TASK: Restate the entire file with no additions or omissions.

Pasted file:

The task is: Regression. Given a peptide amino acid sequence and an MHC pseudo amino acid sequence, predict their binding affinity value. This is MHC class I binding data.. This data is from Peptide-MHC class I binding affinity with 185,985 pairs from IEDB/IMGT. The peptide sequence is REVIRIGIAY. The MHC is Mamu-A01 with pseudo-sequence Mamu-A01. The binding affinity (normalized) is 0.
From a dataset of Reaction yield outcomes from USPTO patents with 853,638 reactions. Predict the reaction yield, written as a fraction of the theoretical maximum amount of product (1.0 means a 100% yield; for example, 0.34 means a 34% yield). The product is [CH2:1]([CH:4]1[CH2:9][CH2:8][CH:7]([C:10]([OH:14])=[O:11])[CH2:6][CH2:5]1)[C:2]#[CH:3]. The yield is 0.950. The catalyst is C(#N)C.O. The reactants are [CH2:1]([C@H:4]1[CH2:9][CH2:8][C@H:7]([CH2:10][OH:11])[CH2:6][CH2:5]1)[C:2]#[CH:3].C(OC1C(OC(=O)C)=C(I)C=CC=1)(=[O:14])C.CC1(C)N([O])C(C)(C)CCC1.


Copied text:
The task is: Regression. Given a peptide amino acid sequence and an MHC pseudo amino acid sequence, predict their binding affinity value. This is MHC class I binding data.. This data is from Peptide-MHC class I binding affinity with 185,985 pairs from IEDB/IMGT. The peptide sequence is REVIRIGIAY. The MHC is Mamu-A01 with pseudo-sequence Mamu-A01. The binding affinity (normalized) is 0.
From a dataset of Reaction yield outcomes from USPTO patents with 853,638 reactions. Predict the reaction yield, written as a fraction of the theoretical maximum amount of product (1.0 means a 100% yield; for example, 0.34 means a 34% yield). The product is [CH2:1]([CH:4]1[CH2:9][CH2:8][CH:7]([C:10]([OH:14])=[O:11])[CH2:6][CH2:5]1)[C:2]#[CH:3]. The yield is 0.950. The catalyst is C(#N)C.O. The reactants are [CH2:1]([C@H:4]1[CH2:9][CH2:8][C@H:7]([CH2:10][OH:11])[CH2:6][CH2:5]1)[C:2]#[CH:3].C(OC1C(OC(=O)C)=C(I)C=CC=1)(=[O:14])C.CC1(C)N([O])C(C)(C)CCC1.